Treasury Bonds: Rates & Terms
Treasury bonds are issued in a term of 30 years and are offered in multiples of $100.
Price and Interest
The price and interest rate of a bond are determined at auction. The price may be greater than, less than, or equal to the bond's par amount (or face value). (See prices and interest rates in recent auctions.)
The price of a fixed rate security depends on its yield to maturity and the interest rate. If the yield to maturity (YTM) is greater than the interest rate, the price will be less than par value; if the YTM is equal to the interest rate, the price will be equal to par; if the YTM is less than the interest rate, the price will be greater than par.
Here are some hypothetical examples of these conditions:
|Condition||Type of Security||Yield at Auction||Interest Coupon Rate||Price||Explanation|
|Discount (price below par)||30-year bond
Issue Date: 8/15/2005
|4.35%||4.25%||98.333317||Below par price required to equate to 4.35% yield|
|Premium (price above par)||30-year bond reopening
Issue Date: 9/15/2005
|3.99%||4.25%||104.511963||Above par price required to equate to 3.99% yield|
Sometimes when you buy a bond, you are charged accrued interest, which is the interest the security earned in the current semiannual interest period before you took possession of the security. If you are charged accrued interest, we pay it back to you as part of your next semiannual interest payment.
For example, you buy a 30-Year Treasury bond issued February 15, 2006 and maturing February 15, 2036. If February 15, 2006 fell on a Saturday, Treasury would issue the bond on the next business day, Monday February 17, 2006. Besides the purchase price, you would pay Treasury for the interest accrued from February 15 to February 17, 2006. When you get the first semiannual interest payment, it will include the accrued interest you paid.
If you are a TreasuryDirect customer, you should look at your Current Holdings, Pending Transactions Detail after 5 pm Eastern Time on auction day and check the price per $100 and accrued interest to determine the total price of the security. Next, make sure the source of funds you selected has sufficient funds to cover the total price. If you need to add funds to cover the purchase price, you have to do so before the issue date of the security.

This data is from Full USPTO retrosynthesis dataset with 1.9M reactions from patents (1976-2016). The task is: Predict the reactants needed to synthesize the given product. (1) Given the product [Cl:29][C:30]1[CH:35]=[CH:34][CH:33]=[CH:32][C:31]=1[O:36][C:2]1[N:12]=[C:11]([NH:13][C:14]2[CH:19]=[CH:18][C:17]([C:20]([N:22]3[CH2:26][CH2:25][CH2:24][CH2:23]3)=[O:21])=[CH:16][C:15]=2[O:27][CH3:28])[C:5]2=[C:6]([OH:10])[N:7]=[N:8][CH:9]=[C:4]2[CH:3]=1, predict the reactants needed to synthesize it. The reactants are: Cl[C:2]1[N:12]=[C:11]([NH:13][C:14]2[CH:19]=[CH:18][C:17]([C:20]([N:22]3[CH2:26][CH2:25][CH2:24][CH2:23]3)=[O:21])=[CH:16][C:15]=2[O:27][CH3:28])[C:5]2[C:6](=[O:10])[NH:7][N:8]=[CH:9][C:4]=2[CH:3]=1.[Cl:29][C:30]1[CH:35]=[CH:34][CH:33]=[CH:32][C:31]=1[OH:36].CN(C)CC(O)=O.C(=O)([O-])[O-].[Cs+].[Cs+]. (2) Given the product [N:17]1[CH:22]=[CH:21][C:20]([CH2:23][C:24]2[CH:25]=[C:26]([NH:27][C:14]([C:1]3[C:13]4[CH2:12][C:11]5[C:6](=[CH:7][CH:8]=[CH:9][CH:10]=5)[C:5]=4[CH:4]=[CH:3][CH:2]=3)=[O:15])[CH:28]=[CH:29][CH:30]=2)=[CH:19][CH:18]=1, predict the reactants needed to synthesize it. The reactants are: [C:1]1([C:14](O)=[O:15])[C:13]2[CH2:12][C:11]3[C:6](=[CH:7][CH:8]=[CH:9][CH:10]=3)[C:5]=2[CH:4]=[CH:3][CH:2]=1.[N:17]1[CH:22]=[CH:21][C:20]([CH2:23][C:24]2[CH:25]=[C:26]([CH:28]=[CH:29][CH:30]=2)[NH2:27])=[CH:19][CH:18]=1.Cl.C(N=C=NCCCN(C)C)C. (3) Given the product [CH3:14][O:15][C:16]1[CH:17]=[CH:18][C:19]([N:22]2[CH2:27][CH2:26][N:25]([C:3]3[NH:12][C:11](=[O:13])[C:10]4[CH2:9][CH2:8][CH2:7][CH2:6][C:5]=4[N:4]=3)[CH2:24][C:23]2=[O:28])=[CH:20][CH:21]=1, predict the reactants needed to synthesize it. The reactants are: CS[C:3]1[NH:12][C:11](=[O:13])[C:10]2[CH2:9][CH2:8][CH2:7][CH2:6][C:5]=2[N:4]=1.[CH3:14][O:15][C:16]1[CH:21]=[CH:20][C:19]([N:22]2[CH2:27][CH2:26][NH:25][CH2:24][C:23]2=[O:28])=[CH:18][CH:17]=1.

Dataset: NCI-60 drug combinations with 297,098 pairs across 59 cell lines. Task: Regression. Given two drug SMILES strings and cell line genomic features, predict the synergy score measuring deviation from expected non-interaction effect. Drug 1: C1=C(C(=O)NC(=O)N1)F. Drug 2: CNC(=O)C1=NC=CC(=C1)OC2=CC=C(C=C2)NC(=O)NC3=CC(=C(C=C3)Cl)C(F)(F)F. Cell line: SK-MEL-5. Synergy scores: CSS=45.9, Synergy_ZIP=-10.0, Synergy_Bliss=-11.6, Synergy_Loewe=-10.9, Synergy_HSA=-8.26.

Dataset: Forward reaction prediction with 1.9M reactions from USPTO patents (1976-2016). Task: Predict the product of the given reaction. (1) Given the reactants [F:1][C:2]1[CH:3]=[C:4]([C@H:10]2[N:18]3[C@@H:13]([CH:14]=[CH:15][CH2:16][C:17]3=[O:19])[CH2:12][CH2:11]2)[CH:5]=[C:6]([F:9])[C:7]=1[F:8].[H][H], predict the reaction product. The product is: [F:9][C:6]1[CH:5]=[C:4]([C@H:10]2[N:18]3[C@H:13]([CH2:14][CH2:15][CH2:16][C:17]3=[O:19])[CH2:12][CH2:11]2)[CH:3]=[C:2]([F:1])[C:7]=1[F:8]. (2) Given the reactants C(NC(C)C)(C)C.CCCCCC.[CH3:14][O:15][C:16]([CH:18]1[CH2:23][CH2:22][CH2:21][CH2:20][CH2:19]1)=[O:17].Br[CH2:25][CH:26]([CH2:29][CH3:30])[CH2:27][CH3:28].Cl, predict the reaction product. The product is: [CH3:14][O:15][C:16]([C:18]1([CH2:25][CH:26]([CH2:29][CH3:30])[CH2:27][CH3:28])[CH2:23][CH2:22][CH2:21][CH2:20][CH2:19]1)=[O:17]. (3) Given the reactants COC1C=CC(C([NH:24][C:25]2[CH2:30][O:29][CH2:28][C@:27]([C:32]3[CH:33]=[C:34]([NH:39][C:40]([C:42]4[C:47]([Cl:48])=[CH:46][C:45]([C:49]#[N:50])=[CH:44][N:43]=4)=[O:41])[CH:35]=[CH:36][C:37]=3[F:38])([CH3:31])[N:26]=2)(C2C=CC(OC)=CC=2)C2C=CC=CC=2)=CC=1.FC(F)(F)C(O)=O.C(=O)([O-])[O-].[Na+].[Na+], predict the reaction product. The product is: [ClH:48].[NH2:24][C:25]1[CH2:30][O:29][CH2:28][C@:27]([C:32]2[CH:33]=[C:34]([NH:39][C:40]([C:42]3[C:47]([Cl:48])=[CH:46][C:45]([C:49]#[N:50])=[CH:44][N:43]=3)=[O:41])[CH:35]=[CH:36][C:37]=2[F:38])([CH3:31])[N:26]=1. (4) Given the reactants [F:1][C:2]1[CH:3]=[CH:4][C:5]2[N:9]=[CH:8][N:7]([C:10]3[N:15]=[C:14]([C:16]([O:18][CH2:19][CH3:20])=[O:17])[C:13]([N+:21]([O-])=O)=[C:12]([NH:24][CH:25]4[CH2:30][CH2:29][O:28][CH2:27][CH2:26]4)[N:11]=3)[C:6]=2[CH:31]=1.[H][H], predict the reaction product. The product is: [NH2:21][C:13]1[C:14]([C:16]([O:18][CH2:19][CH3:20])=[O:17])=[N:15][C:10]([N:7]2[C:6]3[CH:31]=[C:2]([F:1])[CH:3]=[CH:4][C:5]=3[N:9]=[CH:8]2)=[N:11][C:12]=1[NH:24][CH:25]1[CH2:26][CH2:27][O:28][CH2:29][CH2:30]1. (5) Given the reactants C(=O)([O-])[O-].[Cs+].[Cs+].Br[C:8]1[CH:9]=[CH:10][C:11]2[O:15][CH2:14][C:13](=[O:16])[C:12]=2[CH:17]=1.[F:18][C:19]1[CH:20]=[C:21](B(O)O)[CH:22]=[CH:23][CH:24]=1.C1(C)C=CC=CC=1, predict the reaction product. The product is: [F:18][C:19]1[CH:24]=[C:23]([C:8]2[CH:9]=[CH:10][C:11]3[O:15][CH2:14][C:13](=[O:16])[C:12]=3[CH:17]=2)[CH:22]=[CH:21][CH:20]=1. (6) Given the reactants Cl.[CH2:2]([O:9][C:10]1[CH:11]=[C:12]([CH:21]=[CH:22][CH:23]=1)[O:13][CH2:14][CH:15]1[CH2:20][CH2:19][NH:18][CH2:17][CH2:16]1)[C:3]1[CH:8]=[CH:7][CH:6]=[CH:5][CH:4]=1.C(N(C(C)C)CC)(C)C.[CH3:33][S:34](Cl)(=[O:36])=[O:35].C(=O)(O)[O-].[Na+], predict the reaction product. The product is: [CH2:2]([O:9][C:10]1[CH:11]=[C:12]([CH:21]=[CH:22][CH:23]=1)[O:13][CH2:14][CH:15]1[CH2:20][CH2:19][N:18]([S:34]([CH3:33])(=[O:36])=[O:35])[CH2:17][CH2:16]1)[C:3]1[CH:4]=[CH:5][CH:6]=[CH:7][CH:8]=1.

If you buy from a bank or broker, please consult the bank or broker to learn payment arrangements.
Bonds pay interest every six months.
Options at Maturity – and Before
You can hold a bond until it matures or sell it before it matures.
If you don't sell, your options at maturity depend on where you hold your bond:
- TreasuryDirect. Redeem the bond or use its proceeds to reinvest into another bond of the same term.
- Legacy Treasury Direct. Redeem the bond. (Bonds cannot be reinvested in Legacy Treasury Direct, which is being phased out.)
- Bank or Broker. For your options, consult your bank or broker.
- Original Issues—February, May, August, November
- *Reopenings—January, March, April, June, July, September, October, December
* In a reopening, we sell an additional amount of a previously issued security. The reopened security has the same maturity date and interest rate as the original security. However, as compared to the original security, the reopened security has a different issue date and usually a different purchase price.
Paper Bonds or Electronic Bonds
Treasury bonds exist in either of two formats: as paper certificates or as electronic entries in accounts. Paper Treasury bonds can be converted to electronic form. For information on this and other issues about paper Treasury bonds, contact us by any of these methods:
- Send an e-mail
- Call 304-480-7711
- Write to:
Bureau of the Public Debt
P.O. Box 426
Parkersburg, WV 26106-0426